Am I correct in assuming that the fact that my solicitor in Bootle is not listed on my mortgage company's conveyancing panel that there is a problem with the standard of the firm’s work?
It would be unwise to jump to that conclusion. There are all sorts of perfectly reasonable explanations. A recent report by the solicitors regulator indicated that over three quarters of law firms surveyed had been removed from at least one lender panel. The most common reasons for removal are: (1) low volume of transactions (2) the solicitor is a sole practitioner (3) as part of the HSBC panel reduction (4) regulatory contact by SRA (5) accidental removal. Where you are concerned you should simply call the Bootle conveyancing firm and enquire why they are no longer on the approved list for your bank.
My wife and I are purchasing a brand new flat in Bootle and my lawyer is telling me that she is duty bound to the mortgage company to reveal incentives from the developer. I am nearing the developer’s deadline to sign contracts and I have no desire to delay matters. is my lawyer playing by the book?
You should not exchange unless you have been advised to do so by your conveyancing practitioner. A precondition to being on a mortgage company panel is to comply with the UK Finance Lenders’ Handbook conditions. The CML Conveyancing Handbook requires that your lawyer have the appropriate Disclosure of Incentive form completed by the developer and accepted by your lender.
Please explain the implications if my solicitor is expelled from the Aldermore Solicitor panel ahead of completing my conveyancing in Bootle?
First, this is a very rare occurrence. In most cases even where a law firm is removed off of a panel the lender would allow the completion to go ahead as the lender would appreciate the difficulties that they would place you in if you have to instruct a new solicitor days before completion. In a worst case scenario where the lender insists that you instruct a new firm then it is possible for a very good lawyer to expedite the conveyancing albeit that you may pay a significant premium for this. The analogous situation is where a buyer instructs a lawyer, exchanges contracts and the law firm is shut down by a regulator such as the SRA. Again, in this situation you can find lawyers who can troubleshoot their way to bring the conveyancing to a satisfactory conclusion - albeit at a cost.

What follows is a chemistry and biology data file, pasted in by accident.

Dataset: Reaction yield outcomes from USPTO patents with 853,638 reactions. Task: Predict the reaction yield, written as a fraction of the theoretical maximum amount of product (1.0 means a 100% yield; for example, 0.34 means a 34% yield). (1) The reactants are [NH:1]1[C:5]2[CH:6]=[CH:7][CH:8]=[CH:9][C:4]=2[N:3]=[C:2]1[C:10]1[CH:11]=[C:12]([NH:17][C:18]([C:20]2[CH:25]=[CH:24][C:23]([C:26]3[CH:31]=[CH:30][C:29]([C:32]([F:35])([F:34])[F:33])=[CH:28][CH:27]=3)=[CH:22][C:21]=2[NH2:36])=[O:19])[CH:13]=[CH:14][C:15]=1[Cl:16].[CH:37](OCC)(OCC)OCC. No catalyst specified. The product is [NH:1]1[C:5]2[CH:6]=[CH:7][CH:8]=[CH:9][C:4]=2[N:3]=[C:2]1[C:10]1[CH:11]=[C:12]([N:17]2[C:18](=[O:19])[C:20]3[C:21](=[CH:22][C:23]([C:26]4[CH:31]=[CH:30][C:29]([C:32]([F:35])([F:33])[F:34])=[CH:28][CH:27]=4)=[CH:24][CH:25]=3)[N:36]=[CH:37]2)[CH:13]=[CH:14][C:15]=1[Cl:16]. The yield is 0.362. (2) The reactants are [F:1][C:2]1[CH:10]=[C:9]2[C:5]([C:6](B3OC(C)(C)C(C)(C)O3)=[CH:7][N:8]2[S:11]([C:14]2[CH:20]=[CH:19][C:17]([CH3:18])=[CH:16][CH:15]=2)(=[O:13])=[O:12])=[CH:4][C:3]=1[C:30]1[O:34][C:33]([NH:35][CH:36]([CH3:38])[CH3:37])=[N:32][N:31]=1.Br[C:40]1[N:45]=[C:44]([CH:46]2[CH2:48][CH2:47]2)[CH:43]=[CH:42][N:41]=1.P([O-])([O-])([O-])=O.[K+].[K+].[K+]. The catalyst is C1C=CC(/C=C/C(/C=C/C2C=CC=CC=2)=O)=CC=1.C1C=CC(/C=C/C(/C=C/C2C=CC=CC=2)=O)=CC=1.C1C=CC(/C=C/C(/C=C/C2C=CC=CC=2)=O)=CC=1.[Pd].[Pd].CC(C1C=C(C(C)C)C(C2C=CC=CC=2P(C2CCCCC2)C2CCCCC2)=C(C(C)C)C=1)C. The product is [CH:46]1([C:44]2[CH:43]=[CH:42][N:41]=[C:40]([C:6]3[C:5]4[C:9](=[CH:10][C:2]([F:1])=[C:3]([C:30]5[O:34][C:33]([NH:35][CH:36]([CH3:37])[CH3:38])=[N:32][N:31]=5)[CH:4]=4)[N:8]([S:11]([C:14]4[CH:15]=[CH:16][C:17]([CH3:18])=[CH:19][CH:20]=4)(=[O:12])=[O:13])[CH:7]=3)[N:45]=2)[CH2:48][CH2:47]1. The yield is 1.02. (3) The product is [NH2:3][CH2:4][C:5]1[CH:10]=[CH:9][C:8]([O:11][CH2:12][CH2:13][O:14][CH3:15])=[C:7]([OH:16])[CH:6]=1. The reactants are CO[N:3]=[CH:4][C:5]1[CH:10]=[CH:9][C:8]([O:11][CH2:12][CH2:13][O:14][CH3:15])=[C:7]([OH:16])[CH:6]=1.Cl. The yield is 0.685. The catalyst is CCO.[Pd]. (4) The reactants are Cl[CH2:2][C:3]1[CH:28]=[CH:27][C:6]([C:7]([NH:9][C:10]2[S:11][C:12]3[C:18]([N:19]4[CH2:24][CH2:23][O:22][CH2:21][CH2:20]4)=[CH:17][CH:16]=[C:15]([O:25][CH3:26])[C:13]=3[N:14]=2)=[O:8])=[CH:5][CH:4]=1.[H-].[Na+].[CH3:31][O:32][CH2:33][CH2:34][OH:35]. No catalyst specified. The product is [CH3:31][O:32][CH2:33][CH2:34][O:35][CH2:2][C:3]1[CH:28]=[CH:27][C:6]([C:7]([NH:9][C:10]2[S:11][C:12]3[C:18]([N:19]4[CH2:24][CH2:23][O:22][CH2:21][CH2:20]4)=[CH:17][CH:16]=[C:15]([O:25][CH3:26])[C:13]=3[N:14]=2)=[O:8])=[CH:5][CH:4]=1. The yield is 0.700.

Are there restrictive covenants that are commonly picked up during conveyancing in Bootle?
Restrictive covenants can be picked up when reviewing land registry title as part of the legal transfer of property in Bootle. An 1874 stipulation that was seen was ‘The houses to be erected on the estate are each to be of a uniform elevation in accordance with the drawings to be prepared or approved by the vendor’s surveyor…’
How does conveyancing in Bootle differ for newly converted properties?
Most buyers of new build property in Bootle contact us having been asked by the seller to sign contracts and commit to the purchase even before the property is completed. This is because developers in Bootle tend to buy the real estate, plan the estate and want to get the plots sold off as they are building the properties. Buyers, therefore, will have to exchange contracts without actually seeing the house they are buying. To reduce the chances of losing the property, buyers should instruct conveyancing solicitors as soon as the property is reserved and mortgage applications should be submitted quickly. Due to the fact that it could be several months and even years between exchange of contracts and completion, the mortgage offer may need to be extended. It would be wise to use a lawyer who specialises in new build conveyancing especially if they are accustomed to new build conveyancing in Bootle or who has acted in the same development.
Over the last few months I have been searching for a leasehold apartment up to £195,000 and identified one close by in Bootle I like with open areas and transport links nearby, the downside is that it only has 61 years unexpired on the lease. I can't really find anything else in Bootle suitable, so just wondered if I would be making a mistake buying a lease with such few years left?
Should you require a home loan that many years will be a potential deal breaker. Reduce the price by the amount the lease extension will cost if not already taken into account. If the existing owner has owned the property for a minimum of 2 years you could request that they commence the lease extension formalities and then assign it to you. You can add 90 years to the existing lease term and have £0 ground rent by law. You should consult your conveyancing lawyer about this matter.